As familiar as Americans are with the concept of credit, many of us, upon encountering a sandwich that can be financed in four easy payments of $3.49, might think: Yikes, we’re in trouble.
Putting a banh mi on layaway—this is the world that “buy now, pay later” programs have wrought. In a few short years, financial-technology firms such as Affirm, Afterpay, and Klarna, which allow consumers to pay for purchases over several interest-free installments, have infiltrated nearly every corner of e-commerce. People are buying cardigans with this kind of financing. They’re buying groceries and OLED TVs. During the summer of 2020, at the height of the coronavirus pandemic, they bought enough Peloton products to account for 30 percent of Affirm’s revenue. And though Americans have used layaway programs since the Great Depression, today’s pay-later plans flip the order of operations: Rather than claiming an item and taking it home only after you’ve paid in full, consumers using these modern payment plans can acquire an item for just a small deposit and a cursory credit check.
From 2019 to 2021, the total value of buy-now, pay-later (or BNPL) loans originated in the United States grew more than 1,000 percent, from $2 billion to $24.2 billion. That’s still a small fraction of the amount charged to credit cards, but the fast adoption of BNPL points to its mainstream appeal. The widespread embrace of this kind of lending system says a lot about Americans’ relationship to debt—particularly among the younger borrowers who made BNPL popular (about half of BNPL users are 33 or under). “We found that most of the people that use buy now, pay later either don’t have or don’t use a credit card,” Marco Di Maggio, an economist at Harvard, told me. He said that Gen Z was skeptical of credit cards, possibly because many of them had seen their parents sink into debt. Following the ’08 financial crisis, personal debt became a public bogeyman. The elimination of housing wealth for millions of Americans fueled a credit crunch, in which banks tightened credit standards and sharply curtailed their lending. Government agencies such as the Consumer Financial Protection Bureau also strongly discouraged overextension.
“We have sort of indoctrinated younger borrowers in the idea that having credit-card debt is bad,” Anastasiya Ghosh, a University of Arizona marketing professor, told me. Ghosh’s research involves polling consumers about which method of spending makes them feel the most guilty. “Credit cards are always the worst,” she said. Conversely, when given the option between BNPL and debit, shoppers made no moral distinction. Even the most prosaic items were fair game for financing. Ghosh had assumed people would tend to reserve BNPL “for hedonic things that are harder to justify”—until a control group in one of her studies happily used it on groceries. “They felt absolutely nothing negative,” she said, “which blew my mind.”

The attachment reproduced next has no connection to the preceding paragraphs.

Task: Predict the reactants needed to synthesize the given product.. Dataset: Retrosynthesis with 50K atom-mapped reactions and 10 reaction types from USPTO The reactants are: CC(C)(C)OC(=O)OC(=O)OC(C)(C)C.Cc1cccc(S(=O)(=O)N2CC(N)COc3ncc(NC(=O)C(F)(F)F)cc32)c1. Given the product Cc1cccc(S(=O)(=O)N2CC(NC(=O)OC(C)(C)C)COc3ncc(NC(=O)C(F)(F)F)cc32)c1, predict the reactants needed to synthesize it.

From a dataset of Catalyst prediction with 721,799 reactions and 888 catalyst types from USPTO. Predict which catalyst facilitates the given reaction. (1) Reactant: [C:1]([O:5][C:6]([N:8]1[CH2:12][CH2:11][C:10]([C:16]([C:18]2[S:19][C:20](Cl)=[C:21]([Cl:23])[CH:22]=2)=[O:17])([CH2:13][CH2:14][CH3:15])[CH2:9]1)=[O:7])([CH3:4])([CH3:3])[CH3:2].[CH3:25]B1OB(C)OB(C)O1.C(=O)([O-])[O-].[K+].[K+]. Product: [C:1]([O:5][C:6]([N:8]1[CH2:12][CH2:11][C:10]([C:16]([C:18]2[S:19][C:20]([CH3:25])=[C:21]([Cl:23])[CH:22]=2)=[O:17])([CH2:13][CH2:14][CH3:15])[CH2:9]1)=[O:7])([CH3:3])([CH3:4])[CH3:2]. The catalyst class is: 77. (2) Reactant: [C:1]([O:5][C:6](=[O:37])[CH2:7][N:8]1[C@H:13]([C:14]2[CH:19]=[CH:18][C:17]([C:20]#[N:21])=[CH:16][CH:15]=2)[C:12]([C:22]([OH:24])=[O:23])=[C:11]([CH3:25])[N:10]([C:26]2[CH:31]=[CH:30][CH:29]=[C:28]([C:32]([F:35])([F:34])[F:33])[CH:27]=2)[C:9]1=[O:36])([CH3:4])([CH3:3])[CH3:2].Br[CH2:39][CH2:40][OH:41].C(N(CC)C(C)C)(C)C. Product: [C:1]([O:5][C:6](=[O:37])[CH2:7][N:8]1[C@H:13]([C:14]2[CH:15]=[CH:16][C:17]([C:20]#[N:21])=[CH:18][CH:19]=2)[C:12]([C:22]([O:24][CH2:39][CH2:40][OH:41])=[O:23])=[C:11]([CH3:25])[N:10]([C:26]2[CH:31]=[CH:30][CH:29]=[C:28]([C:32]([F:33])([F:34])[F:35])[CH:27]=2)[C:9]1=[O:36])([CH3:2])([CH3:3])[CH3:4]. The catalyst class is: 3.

Older consumers might see fractured payments on chicken thighs as a sign of financial precarity, but many young people find BNPL’s nuances liberating, Di Maggio told me. They perceive credit cards as encouraging a kick-the-can attitude toward debt, with interest steadily accruing from month to month. (Indeed, roughly 60 percent of credit-card holders don’t pay the full amount on their monthly bills, according to a McKinsey survey.) Traditional lenders profit from sustained delinquency, whereas most BNPL loan terms are fixed at six weeks. BNPL providers can offer zero-percent interest rates because they charge merchants three to four times the average credit-card processing fee. To many Gen Zers, that business model seems less risky than credit cards. It gives them a sense of security that the debt from a purchase won’t balloon from interest and hang over their heads forever.